The functional and stability of microbial consortium are usually modulated through interactions among microorganisms. These interactions can be indirect, such as exchanging different metabolites and information signals (Wintermute and Silver, 2010). For example, Bacillus cereus A1 and Brevundimonas naejangsanensis B1 mutually cooperate to enhance hydrogen production and starch utilization. In this consortium, strain A1 produced lactate as carbon source for strain B1 to cell growth and hydrogen production. In return, formate produced by strain B1 as an electron shuttle for strain A1 to generate hydrogen (Wang et al., 2019a). In direct interactions, microorganisms exchange electrons or deliver macromolecules such as DNA and proteins by direct interspecies contact. Rotaru et al. reported that besides H2 or formate as the electron donor for interspecies electron transfer, direct electrical connections was also found in the production of methane between Geobacter metallireducens and Methanosaeta harundinacea (Rotaru et al., 2014).

As the sole carbon, DON provided more substrate to the microbial consortium C20 in MM with 100 μg ml−1 DON than in the original culture. The increasement of DON might enhance the proportion of DON-degraders during the consecutive enrichment, resulting in a change in the community composition (Ahad et al., 2017). Strains belonging to Methylophilus, Ancylobacter, Pseudomonas, Prosthecomicrobium, Bosea, Taonella and Devosia were significantly increased (p < 0.05, one-way ANOVA) in C20 after enrichment with 100 μg ml−1 DON. These results suggest that the changes in these bacterial populations might be related to the microbial degradation of DON. It was demonstrated that many bacteria isolated for the degradation of DON were identified as Devosia strains (Sato et al., 2012; Onyango et al., 2014; Yin et al., 2016; Zhao et al., 2016; Hassan et al., 2017). Moreover, DON was transformed by these bacteria to 3-epi-DON, 3-keto-DON, or other products. Therefore, the Devosia strains in C20 have great potential for DON degradation.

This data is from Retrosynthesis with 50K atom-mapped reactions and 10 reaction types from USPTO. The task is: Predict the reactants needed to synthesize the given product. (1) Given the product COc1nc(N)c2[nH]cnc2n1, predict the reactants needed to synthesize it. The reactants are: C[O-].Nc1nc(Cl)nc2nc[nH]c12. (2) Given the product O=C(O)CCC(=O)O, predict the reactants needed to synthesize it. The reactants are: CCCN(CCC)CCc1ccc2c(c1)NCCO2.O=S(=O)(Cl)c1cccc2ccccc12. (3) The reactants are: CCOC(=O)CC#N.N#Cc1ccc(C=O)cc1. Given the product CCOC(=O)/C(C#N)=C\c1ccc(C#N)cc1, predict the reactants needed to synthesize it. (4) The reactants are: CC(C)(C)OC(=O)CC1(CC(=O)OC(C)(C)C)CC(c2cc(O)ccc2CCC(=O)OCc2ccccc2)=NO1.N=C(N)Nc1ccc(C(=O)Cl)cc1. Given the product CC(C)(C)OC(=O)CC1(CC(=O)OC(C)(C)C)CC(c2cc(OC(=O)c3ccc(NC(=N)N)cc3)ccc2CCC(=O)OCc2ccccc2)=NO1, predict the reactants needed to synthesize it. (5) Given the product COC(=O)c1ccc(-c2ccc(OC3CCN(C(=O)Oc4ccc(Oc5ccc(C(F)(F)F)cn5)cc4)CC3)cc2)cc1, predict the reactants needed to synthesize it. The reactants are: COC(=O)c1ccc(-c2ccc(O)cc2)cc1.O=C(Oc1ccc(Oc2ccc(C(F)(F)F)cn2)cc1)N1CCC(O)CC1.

The 3-OH group in DON, as well as the epoxide group on the trichothecene backbone, is responsible for its toxicity. When DON was epimerized or degraded, its interaction with ribosome will be changed, leading to an absence of MAP kinase activation and toxicity reduction. It was reported that the intestinal toxicity of DON would be decreased when it was converted into depoxy-DON or 3-epi-DON by microbial transformation (Pierron et al., 2016). In this study, 3-keto-DON was found to the main degradation product of DON analyzed by HPLC, LC-TOF-MS and NMR. It is all known that the oxidation of DON to 3-keto-DON plays a vital role in the detoxification of DON-contaminated grains (Shima et al., 1997). In addition, the 3-keto-DON showed a reduction of more than 90% in immunosuppressive toxicity compared with that of DON (He et al., 2015).